Swedish mother probed over Breivik SIM find

A Swedish mother of two has been investigated over suspected links to Norwegian terrorist Anders Behring Breivik after a SIM card registered in her name was discovered in a mobile broadband device found on Breivik's farm.

Swedish mother probed over Breivik SIM find
Breivik's Åsta farm (Photo: Scanpix)

At the urging of police in Norway, Swedish police visited the woman at her home near Stockholm in late November to question her about the card, which was connected via a USB modem to a computer confiscated by police from Breivik's farm in Åsta, Norway, newspaper Verdens Gang (VG) reports.

The woman had bought the card, issued by Swedish telecoms provider Telia, in 2009 in connection with the purchase of a laptop computer. She was still paying for the subscription at the time of Breivik's July 22nd massacre, which claimed 77 lives.

“I do not want to comment on this," the woman told VG when questioned about the connection.

She called the situation "unreal", telling police she hadn't visited Norway in 15 years.

According to police, the woman explained that she had switched cards in 2010 after having trouble with her mobile internet connection. Her computer had also been repaired twice since she purchased it.

A Swedish telecoms expert told investigators that, while technically possible, it would have been extremely difficult for Breivik to have made a copy of the SIM card.

Norwegian prosecutor Pål-Fredrik Hjort Kraby also refused to comment on the reported SIM-card ties between Breivik and the Swedish woman, but confirmed for VG that police are continuing to go through the contents of Breivik's computers and hard drives.

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Norway mosque shooter ‘has admitted the facts’: Police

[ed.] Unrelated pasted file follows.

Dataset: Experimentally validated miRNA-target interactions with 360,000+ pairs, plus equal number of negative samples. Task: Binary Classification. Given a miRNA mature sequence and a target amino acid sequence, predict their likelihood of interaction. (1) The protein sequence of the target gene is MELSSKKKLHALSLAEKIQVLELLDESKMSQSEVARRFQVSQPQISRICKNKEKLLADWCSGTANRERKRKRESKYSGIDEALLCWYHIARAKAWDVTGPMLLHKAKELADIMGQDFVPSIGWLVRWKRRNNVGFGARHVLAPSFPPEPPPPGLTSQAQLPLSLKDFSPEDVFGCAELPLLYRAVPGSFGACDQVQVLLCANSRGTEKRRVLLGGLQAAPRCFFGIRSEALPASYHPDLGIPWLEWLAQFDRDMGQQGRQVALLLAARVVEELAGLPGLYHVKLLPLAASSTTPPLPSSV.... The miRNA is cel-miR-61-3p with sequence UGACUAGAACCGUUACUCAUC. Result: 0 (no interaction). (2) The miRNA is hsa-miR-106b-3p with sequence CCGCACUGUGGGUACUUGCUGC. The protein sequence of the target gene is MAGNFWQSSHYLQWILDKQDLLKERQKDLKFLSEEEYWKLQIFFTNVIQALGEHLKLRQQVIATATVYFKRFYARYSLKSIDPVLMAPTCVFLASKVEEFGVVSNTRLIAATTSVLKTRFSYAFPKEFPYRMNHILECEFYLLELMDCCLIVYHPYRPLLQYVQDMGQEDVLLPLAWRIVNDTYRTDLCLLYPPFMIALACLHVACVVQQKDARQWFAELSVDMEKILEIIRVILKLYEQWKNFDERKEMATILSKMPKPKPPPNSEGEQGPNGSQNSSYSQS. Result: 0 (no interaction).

A Norwegian man suspected of killing his step sister and opening fire in a mosque near Oslo last weekend, has admitted to the crimes though he has not officially entered a plea, police said on Friday.

Norway mosque shooter 'has admitted the facts': Police
Philip Manshaus appears in court on August 12. Photo: Cornelius Poppe / NTB Scanpix / AFP
Philip Manshaus, 21, was remanded in custody Monday, suspected of murder and a “terrorist act” that police say he filmed himself committing.
Answering police questions on Friday, “the suspect admits the facts but has not taken a formal position as to the charges,” Oslo police official Pal-Fredrik Hjort Kraby said in a statement.
Manshaus is suspected of murdering his 17-year-old step sister Johanne Zhangjia Ihle-Hansen, before entering the Al-Noor mosque in an affluent Oslo suburb and opening fire before he was overpowered by a 65-year-old man.
Just three worshippers were in the mosque at the time, and there were no serious injuries.
Manshaus appeared in court this week with two black eyes and scrapes and bruises to his face, neck and hands.
Police have said he has “extreme right views” and “xenophobic positions” and that he had filmed the mosque attack with a camera mounted on a helmet. He had initially denied the accusations.
The incident came amid a rise in white supremacy attacks around the world, including the recent El Paso massacre in the United States.
Norway witnessed one of the worst-ever attacks by a rightwing extremist in July 2011, when Anders Behring Breivik, who said he feared a “Muslim invasion”, killed 77 people in a truck bomb blast near government offices in Oslo and a shooting spree at a Labour Party youth camp on the island of Utøya.